UTAH TECH UNIVERSITY'S STUDENT NEWS SOURCE | October 01, 2022

Living the Life: Moving out of parents’ house a chore

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Moving out on your own is a lot of freaking work.

I’ve packed my belongings and moved my life 8,187 miles away to inhabit a different country for five months in a matter of a couple days—piece of cake.

But moving my belongings from my own room to my new room, eight miles down the road, has literally taken my whole life, or so it seems. 

How is it that it was easier to move across the world, away from all of my friends, all of my family, everything and everybody I love? But to move across town leaves me with a new found sense of home-sickness that I never anticipated to have?

Don’t get me wrong; two weeks on my own has been great. I come and go as I please, my fridge is always full of the food I want to eat, my friends are welcome at all hours of the day, and I am a few short minutes from work, school and the gym. It’s the perfect set-up really, and not having to pay rent because its family-owned isn’t too shabby either.

But I’m here to tell you the sweet setup didn’t stop me from shedding a few little girl tears when I pulled out of the driveway for good–car packed to the brim with boxes of my childhood belongings.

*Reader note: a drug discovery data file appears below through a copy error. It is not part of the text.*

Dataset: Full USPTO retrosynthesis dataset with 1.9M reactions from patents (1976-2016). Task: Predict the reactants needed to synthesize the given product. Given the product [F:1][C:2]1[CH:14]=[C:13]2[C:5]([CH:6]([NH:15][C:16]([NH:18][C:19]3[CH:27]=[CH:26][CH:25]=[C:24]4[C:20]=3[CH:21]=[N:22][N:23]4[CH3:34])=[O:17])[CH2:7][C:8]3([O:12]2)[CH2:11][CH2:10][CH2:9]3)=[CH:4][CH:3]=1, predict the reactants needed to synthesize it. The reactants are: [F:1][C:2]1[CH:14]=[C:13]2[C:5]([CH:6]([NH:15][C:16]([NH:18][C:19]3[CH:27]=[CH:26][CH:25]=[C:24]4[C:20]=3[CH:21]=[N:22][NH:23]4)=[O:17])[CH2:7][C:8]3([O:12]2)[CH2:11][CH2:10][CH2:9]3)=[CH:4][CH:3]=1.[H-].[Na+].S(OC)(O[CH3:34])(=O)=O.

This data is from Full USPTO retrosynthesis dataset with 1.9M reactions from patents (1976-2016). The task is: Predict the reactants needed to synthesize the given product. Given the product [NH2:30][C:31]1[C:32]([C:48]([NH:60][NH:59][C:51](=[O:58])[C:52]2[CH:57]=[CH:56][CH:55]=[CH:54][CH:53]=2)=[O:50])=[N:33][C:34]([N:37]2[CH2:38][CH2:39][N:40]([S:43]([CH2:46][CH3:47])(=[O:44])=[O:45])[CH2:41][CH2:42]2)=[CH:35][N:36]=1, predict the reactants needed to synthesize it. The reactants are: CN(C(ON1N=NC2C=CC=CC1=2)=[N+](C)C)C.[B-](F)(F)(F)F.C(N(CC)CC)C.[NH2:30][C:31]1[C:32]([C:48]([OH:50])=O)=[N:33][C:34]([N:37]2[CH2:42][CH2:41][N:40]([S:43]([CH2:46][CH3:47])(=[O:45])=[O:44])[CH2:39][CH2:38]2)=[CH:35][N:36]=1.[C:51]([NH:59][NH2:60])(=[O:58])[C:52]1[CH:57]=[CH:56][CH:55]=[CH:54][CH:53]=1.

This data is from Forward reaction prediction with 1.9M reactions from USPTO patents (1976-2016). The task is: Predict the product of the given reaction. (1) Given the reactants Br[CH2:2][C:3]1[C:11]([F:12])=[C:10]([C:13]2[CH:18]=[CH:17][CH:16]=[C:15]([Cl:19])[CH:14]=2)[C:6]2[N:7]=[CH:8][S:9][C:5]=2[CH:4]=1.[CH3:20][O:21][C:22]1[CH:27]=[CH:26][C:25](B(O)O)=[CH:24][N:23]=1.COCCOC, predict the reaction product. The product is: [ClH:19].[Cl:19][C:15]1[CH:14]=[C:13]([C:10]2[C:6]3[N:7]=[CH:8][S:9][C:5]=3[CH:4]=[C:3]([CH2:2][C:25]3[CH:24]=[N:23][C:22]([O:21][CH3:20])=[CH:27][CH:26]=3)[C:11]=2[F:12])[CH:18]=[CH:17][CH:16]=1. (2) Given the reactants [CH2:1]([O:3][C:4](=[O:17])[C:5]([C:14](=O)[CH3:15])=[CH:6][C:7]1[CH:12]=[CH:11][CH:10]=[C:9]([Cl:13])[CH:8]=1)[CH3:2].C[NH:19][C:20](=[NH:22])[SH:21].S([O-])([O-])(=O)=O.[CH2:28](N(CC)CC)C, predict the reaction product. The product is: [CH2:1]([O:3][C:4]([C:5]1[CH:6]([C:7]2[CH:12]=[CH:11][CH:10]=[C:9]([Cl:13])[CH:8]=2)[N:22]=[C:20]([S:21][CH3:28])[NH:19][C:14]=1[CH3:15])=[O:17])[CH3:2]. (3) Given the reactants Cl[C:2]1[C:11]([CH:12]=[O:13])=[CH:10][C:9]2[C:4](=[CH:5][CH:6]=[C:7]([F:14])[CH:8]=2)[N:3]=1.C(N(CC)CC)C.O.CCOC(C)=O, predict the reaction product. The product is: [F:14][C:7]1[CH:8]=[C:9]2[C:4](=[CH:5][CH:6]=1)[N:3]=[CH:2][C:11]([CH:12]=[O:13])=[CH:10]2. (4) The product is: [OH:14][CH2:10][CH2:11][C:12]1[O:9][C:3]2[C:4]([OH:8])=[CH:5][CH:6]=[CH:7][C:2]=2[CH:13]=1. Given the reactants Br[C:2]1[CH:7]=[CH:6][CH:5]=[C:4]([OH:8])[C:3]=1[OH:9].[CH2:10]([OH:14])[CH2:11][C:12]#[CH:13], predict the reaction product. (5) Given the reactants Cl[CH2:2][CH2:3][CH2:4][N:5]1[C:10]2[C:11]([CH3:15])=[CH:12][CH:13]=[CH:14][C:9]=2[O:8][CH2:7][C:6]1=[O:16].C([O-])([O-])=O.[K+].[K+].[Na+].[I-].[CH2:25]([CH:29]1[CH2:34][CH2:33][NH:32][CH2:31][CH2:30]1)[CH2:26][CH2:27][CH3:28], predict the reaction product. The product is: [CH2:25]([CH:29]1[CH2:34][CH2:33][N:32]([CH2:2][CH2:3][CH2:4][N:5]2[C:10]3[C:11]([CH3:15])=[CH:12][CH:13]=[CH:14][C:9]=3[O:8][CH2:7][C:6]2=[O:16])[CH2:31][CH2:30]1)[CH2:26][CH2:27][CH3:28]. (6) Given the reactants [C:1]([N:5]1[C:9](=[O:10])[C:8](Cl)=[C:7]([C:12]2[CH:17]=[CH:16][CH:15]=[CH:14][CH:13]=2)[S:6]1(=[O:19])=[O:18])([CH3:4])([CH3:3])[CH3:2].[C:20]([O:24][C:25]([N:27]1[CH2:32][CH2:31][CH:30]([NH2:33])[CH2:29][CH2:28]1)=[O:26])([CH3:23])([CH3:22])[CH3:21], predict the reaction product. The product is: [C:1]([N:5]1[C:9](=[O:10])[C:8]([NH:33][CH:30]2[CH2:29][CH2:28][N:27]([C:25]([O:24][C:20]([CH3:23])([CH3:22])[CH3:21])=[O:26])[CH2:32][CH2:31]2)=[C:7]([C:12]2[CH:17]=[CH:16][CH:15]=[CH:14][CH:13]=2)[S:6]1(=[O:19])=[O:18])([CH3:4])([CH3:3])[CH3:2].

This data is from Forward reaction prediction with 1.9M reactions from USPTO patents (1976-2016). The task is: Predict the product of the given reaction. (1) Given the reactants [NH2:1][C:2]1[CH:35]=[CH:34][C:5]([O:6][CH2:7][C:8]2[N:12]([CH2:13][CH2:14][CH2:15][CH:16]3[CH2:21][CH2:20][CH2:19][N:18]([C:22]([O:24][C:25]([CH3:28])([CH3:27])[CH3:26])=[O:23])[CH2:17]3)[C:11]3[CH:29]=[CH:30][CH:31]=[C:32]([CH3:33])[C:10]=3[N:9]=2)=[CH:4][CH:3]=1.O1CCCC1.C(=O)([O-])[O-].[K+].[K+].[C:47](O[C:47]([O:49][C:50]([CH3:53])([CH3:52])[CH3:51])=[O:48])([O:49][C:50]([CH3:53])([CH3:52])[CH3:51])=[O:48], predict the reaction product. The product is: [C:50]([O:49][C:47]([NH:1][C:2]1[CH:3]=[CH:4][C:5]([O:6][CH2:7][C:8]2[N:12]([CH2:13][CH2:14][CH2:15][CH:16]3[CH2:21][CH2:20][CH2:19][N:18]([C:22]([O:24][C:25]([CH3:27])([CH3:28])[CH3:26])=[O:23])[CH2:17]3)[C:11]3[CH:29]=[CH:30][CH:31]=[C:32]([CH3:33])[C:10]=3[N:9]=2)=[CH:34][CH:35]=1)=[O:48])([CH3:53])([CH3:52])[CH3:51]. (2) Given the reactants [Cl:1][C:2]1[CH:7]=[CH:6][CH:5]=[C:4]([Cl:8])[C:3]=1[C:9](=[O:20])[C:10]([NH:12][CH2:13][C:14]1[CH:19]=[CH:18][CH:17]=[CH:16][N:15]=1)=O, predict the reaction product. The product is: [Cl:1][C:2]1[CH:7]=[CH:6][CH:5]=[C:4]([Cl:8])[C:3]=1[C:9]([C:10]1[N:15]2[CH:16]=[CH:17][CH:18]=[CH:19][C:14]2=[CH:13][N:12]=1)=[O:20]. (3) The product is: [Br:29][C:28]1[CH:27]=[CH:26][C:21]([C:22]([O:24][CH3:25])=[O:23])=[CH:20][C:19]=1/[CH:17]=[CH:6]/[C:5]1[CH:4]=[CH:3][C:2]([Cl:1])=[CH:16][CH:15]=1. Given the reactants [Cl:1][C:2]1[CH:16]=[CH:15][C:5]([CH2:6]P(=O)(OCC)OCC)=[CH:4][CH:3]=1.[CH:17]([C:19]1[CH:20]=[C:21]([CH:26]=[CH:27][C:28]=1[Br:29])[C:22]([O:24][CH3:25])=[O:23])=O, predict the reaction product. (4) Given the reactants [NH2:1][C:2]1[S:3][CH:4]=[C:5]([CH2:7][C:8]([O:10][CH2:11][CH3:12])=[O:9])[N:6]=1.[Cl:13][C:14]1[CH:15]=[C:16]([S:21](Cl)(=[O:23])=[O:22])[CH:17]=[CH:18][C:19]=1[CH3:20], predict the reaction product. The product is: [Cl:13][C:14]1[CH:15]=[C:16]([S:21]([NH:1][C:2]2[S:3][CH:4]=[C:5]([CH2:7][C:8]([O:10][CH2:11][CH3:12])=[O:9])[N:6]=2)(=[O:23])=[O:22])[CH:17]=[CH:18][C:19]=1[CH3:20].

Growing up, I was always opposed to moving out in St. George. I just didn’t see the point of living outside of my house, where everything is taken care of for me, to move to some small, poorly decorated apartment with a few friends who probably don’t cook as well as my mom. I fought it for years.

When I moved out of the country for a few months, I realized the good that comes with living on your own. Sure you can develop into a functional adult living at home and having your meals prepared for you every night—well, for the most part. But there is something about doing it on your own—grocery shopping, bill paying, cleaning, cooking, and house decorating—that really makes you feel like a bona fide adult. 

The fact is, moving out is hard to do. It’s hard to leave the comforts of home and family to experience things on your own. And living with roommates—that’s a different story entirely. But by putting yourself out there in the real world, removing yourself from your comfort zone, and adding just a few extra responsibilities to your plate I think you might just find yourself growing into an adult, capable of making big kid decisions like choosing dishes.

And hey, it’s OK to go home every now and then for mom’s dinner or when you’re not feeling well and just want mom and dad to take care of you. I won’t tell anyone—after all, we can’t all grow up overnight, right?